Posted on Dec 7th 2010 12:57 am
Rune Grammofon 2010
05 Tracks. 40mins44secs
Even to Rune Grammofon’s standards, Ultralyd are a pretty odd offering. Taking elements of contemporary experimental jazz, abstract composition, rock and heavy metal and fusing them together into something quite unique. Formed in 2004 when bass player Kjertil D Brandsdal joined the trio of saxophonist Frode Gjerstad, guitarist Anders Hana and drummer and percussionist Morten J Olsen, Ultralyd released their first self-titled album, published on UK imprint FMR Records, that same year, then a second, Chromosome Gun, a few months later on Load Records. Gjerstad left in 2006, and was replaced with Kjetil Møster, just in time to record their Rune Grammofon debut, Conditions For A Piece Of Music. Inertiadrome follows the very limited, vinyl-only album Renditions which Ultralyd published last year on RG’s sister imprint The Last Record Company.
Conditions For A Piece Of Music was quite an eclectic and angular affair, stretching from dark atmospheric to much more upfront and hard-hitting compositions. Focused around just five tracks of fairly equal length, Inertiadrome is a more concentrated and direct affair, which, despite some rare moments of calm, favours the deployment of heavy groove structures. The template is applied time and time again, each new assault proving more devastating than the last. Things kick off pretty gently with Lahtuma, with, at first, just fragments of sounds and noises dropping randomly, but, when Olsen brings in a shimmer of cymbals, it is only a matter of time until Brandsdal brings in a hypnotic bass pattern and sets the album on its way. The band ease themselves in gently though, as if they were only warming up, finding their feet again after a few months apart.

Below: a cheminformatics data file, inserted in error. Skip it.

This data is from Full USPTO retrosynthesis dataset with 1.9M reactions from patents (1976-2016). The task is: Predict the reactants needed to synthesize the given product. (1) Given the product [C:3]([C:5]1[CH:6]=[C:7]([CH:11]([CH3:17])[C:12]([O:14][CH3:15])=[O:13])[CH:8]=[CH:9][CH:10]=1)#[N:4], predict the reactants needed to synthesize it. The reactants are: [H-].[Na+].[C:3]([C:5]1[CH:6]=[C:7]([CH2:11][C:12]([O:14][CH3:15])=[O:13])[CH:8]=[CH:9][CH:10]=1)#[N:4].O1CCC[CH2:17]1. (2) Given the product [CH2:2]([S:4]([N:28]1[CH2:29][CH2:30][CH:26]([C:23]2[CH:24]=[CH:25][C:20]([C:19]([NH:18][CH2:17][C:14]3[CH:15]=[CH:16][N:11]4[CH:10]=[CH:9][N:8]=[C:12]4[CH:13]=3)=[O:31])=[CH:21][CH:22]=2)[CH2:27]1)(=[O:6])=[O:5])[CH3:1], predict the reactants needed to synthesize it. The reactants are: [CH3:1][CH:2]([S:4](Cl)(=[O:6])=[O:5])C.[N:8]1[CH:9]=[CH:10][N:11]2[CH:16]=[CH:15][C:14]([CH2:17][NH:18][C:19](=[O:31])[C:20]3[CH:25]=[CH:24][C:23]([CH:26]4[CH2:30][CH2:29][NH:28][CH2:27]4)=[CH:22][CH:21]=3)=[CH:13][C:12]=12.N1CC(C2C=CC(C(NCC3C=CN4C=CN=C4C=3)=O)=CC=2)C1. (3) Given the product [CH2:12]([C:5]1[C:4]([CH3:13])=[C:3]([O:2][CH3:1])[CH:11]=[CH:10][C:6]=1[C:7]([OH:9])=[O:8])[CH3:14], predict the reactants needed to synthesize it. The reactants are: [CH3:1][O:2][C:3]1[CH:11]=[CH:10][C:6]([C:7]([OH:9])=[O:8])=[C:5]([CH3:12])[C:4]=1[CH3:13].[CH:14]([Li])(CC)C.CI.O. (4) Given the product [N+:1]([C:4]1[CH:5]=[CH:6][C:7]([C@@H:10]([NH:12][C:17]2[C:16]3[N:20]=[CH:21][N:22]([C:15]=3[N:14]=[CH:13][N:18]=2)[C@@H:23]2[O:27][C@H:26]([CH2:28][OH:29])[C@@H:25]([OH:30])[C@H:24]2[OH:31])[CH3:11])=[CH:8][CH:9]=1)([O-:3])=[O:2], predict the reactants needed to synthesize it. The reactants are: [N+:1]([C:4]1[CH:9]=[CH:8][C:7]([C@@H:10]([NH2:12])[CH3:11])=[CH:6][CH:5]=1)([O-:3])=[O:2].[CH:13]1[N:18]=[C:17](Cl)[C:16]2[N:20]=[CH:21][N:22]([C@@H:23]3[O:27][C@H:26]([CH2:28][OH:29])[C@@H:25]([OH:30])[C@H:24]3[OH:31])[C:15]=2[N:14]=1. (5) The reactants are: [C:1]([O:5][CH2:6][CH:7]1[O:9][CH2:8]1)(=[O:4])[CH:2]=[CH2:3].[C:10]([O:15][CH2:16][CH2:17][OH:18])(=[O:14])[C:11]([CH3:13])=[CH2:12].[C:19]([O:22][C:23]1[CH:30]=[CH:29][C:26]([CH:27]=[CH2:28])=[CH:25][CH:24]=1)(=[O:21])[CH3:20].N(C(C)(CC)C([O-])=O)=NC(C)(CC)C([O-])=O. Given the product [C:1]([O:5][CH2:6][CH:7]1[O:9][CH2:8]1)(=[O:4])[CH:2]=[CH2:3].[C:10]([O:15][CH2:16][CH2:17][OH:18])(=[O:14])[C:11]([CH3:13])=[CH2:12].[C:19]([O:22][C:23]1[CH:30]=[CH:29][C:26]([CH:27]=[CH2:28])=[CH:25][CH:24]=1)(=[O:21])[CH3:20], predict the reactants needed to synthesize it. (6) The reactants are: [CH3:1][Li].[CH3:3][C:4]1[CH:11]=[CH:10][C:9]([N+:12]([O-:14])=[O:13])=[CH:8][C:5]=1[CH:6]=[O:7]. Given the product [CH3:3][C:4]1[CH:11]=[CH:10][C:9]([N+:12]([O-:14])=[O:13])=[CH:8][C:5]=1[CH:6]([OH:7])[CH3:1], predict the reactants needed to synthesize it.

The driving force of the band is undoubtedly the partnership between Olsen and Brandsdal, but while the rest of the band are often slightly at the back of the two, Møster’s sax effusions regularly jump in with the rhythm section for a pretty unnatural ménage à trois. It is his contribution that sends Lahtuma into orbit, while strips of guitars float above it all, and it is his contribution again which binds the various components of Geodesic Portico or Cessathlon together, but it is on Street Sax that he really lets rip, pushing blistering phrases into the foreground, at times almost eclipsing the rhythm section. Geodesic Portico could at first appear more tamed and under control, but below the constrained sax and guitar loops, the drums and bass are bringing the whole piece to the boil, and maintain the pressure for most of the piece. On Contaminated Man though, it is Hana who steps up and inflicts a series of harsh and corrosive slabs of guitars into what is a rather abstract take on heavy metal, and while the quartet never quite reach such devastating heights on Cessathlon, the piece is propelled by incendiary sections where Hana and Møster take it in turn to confront Brandsdal and Olsen.
With this latest album, Ultralyd appear to have narrowed their field of experimentation, abandoning in part the near-musique concrète incursions, which had them team up with N-Ensemble for a masterful epic collaboration on Money Will Ruin Everything 2, to achieve much greater focus. The result is a record fueled with energy and angular moments where the intensity rarely drops out, and when it occasionally does, it is only to grow more devastating.